There are a number of other pieces of equipment to help guide you through terrain safely when splitboarding, but it is absolutely necessary that you have and know how to use your beacon, shovel and probe every day in the backcountry. A packable first aid kit is also very important to bring with you every day. Also, if you can afford it, a set of radios can go a long way to help with group communication in the backcountry.

2. A Good Splitboarding Backpack

Splitboarding Backpack

When it comes to a pack, it really depends on what kind of trips you plan on taking. For instance, if you want to just do day trips near the ski area to start off, it might be better to have a smaller pack (25L-40L) that can still hold the essentials for backcountry travel. If you plan on doing bigger, multi-day trips then maybe its best you get a bigger pack right off the bat. You can easily make a 45L-50L pack last you around 3 days if you pack efficiently while at the same time, its still comfortable to ride with on single day missions. Don’t feel the need to go too big. Riding around with a big pack can really put a damper on the actual riding experience, so keep that in mind. Also, if you can find a pack with not only a top entry but a back entry flap as well, this will really help with organization and quick transition times.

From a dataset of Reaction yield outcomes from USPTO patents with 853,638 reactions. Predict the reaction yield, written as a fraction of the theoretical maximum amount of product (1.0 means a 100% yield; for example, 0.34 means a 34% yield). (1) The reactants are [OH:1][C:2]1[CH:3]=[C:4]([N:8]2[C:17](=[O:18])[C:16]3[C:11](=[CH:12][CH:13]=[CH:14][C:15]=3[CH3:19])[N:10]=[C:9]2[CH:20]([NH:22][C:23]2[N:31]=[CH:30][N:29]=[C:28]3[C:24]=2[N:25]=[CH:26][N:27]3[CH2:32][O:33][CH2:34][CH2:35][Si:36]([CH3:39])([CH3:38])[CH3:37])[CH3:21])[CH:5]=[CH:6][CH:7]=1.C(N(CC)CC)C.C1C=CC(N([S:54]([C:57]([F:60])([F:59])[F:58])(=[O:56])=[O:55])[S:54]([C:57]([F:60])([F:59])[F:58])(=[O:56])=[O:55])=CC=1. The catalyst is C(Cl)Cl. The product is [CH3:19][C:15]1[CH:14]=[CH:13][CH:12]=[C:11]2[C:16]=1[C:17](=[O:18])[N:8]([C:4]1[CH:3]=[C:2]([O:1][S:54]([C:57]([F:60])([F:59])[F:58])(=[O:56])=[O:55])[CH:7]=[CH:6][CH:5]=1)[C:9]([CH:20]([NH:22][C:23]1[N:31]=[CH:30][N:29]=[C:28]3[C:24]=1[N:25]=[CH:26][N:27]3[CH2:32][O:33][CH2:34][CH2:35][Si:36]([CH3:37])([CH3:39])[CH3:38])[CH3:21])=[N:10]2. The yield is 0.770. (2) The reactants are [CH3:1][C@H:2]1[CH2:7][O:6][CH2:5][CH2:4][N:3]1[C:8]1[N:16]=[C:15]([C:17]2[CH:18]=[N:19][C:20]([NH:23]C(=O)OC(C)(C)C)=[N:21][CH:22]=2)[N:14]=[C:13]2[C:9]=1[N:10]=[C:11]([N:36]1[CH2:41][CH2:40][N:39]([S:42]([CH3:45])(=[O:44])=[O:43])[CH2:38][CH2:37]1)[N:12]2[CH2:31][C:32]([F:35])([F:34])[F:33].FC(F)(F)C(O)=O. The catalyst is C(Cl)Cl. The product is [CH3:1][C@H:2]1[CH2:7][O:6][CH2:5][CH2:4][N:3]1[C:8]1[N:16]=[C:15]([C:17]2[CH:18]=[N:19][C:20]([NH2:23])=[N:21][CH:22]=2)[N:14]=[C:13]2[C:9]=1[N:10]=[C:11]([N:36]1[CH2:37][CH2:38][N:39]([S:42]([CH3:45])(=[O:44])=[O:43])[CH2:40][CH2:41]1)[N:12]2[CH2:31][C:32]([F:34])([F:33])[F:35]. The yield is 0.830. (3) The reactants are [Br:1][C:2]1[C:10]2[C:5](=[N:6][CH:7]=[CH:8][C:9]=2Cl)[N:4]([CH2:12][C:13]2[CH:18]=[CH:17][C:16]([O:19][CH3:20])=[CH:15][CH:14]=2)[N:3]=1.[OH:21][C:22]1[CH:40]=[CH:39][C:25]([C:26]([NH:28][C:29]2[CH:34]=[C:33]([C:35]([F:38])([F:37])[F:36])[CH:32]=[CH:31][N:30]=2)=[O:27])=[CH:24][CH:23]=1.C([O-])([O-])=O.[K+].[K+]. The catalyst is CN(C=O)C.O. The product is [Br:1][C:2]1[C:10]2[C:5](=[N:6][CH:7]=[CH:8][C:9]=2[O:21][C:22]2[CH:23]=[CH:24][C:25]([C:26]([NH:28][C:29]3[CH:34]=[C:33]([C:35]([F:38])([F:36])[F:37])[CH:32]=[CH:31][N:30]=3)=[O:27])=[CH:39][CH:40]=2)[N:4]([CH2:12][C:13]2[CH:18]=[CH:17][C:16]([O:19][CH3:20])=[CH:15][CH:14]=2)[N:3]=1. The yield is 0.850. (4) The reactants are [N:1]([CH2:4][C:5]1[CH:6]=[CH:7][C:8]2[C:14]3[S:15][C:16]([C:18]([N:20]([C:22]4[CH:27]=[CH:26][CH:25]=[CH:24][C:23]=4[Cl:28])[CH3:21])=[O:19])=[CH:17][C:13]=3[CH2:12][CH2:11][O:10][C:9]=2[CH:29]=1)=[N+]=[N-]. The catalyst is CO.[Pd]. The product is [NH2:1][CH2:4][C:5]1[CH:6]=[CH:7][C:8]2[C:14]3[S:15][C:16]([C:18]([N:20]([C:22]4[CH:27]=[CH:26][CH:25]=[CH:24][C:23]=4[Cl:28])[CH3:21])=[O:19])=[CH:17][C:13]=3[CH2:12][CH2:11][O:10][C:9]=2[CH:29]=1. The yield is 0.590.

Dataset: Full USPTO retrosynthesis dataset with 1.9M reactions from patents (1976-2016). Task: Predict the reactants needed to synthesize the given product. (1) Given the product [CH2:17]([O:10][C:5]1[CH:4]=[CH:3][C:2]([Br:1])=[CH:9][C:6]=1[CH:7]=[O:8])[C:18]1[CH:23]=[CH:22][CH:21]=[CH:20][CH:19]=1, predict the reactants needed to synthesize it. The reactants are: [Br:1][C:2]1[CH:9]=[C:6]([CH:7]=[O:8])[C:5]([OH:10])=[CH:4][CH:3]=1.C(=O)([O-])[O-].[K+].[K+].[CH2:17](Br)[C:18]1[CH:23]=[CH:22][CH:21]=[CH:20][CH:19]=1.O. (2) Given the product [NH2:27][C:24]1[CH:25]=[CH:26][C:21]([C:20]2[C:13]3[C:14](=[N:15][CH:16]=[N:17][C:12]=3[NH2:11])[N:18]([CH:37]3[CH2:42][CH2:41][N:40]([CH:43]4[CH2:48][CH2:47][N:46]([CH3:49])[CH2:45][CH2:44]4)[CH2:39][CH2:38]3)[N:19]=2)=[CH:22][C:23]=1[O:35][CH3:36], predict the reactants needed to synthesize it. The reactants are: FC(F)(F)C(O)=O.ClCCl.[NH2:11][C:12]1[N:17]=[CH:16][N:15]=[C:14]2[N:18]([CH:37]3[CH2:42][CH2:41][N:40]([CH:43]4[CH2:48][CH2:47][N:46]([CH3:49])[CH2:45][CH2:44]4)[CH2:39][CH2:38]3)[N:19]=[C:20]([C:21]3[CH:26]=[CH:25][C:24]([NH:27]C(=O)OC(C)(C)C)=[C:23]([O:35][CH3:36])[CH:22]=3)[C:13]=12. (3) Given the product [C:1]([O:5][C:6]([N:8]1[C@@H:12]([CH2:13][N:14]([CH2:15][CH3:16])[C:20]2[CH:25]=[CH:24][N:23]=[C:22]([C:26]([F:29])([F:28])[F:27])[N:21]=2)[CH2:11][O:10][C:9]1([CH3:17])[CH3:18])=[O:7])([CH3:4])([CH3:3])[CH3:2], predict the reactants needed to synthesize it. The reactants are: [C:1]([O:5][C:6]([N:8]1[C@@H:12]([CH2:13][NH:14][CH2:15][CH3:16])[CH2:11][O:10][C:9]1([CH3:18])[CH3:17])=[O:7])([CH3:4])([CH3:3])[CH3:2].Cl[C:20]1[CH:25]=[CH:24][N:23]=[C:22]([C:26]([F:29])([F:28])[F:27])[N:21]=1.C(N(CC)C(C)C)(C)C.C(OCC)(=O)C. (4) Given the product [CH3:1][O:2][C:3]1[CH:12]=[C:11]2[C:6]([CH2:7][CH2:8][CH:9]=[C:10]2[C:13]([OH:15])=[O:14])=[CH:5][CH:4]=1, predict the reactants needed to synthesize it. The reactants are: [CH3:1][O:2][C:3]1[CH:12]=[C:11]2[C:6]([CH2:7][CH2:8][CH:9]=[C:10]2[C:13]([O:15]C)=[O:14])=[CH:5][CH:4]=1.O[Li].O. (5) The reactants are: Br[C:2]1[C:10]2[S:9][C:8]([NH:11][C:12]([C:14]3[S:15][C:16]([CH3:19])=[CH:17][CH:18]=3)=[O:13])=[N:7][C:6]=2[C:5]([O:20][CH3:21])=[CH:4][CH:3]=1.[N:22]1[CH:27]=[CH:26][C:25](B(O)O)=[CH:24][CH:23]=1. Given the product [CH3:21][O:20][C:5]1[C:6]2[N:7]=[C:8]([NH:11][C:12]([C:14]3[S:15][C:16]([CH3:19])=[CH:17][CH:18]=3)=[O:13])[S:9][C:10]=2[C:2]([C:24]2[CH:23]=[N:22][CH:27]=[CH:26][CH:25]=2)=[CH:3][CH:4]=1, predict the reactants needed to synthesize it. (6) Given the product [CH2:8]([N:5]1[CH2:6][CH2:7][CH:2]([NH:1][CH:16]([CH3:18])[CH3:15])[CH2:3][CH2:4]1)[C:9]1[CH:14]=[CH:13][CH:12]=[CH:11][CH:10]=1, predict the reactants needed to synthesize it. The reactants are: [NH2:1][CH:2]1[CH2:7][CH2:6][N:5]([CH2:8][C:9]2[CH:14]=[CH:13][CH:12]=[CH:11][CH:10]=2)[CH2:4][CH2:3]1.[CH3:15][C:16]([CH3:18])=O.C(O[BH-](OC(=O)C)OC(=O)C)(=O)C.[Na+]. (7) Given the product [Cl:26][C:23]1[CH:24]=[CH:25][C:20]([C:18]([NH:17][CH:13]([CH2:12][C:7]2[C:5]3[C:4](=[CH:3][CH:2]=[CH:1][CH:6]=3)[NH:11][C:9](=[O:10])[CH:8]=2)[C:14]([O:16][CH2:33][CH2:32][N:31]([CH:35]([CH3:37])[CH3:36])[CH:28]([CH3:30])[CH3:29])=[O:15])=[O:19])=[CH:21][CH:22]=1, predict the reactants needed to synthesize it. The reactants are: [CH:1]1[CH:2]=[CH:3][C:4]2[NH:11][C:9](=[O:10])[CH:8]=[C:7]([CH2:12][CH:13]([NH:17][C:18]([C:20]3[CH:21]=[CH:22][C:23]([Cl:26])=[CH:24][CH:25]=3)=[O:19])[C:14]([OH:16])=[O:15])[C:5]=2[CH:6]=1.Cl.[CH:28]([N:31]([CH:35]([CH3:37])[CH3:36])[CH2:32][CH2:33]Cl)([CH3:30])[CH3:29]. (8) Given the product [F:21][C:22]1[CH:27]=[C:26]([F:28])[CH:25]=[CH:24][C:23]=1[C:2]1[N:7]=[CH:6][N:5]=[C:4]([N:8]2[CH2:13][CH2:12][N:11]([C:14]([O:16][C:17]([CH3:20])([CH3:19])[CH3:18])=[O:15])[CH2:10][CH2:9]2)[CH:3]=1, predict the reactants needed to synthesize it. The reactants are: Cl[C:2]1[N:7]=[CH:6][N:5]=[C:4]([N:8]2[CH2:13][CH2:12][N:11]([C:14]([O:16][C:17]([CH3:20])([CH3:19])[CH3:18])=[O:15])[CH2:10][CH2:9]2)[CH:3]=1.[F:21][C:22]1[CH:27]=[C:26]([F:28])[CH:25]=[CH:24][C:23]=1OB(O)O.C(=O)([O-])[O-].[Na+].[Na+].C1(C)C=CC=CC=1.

If you have the money to get yourself an airbag pack, do it. You can’t be too safe. A more affordable alternative to an airbag is an AvaLung pack from Black Diamond. Both are excellent to have just in case of poor decision making. Neither, airbag nor AvaLung should ever excuse you from practicing safe backcountry travel.

3. Proper Garment Layers

The correct layering system for splitboarding is composed of 3 layers – the base layer, mid-layer and outer protective layer. Since it’s one of the first layers to make direct contact with your skin, a good base layer material to look for is merino wool or some sort of merino/polyester blend. These will keep you warm, somewhat dry from sweat and moisture and if you’re lucky they won’t get quite as stinky as other fabric material.

For your mid-layer, you’ll have days where it stays in your pack all day, days where you only need it at certain times and days when you need it just to keep from freezing to death. It’s something you’ll always want to have on you unless you are absolutely certain the weather doesn’t call for it. A great mid-layer to look for is a puffy down jacket. The right puffy can pack small, keep you extremely warm and they’re incredibly lightweight.

Your shell or outer layer is what’s going to do pretty much everything, but most importantly it’s going to keep you dry while still being able to breathe. Snowboarding bibs are a nice piece of outerwear to have as they will keep any snow from getting through to your inner layers. Look for snowboarding outerwear, both jackets and pants, with taped seams and at least a 15,000-20,000k waterproof rating.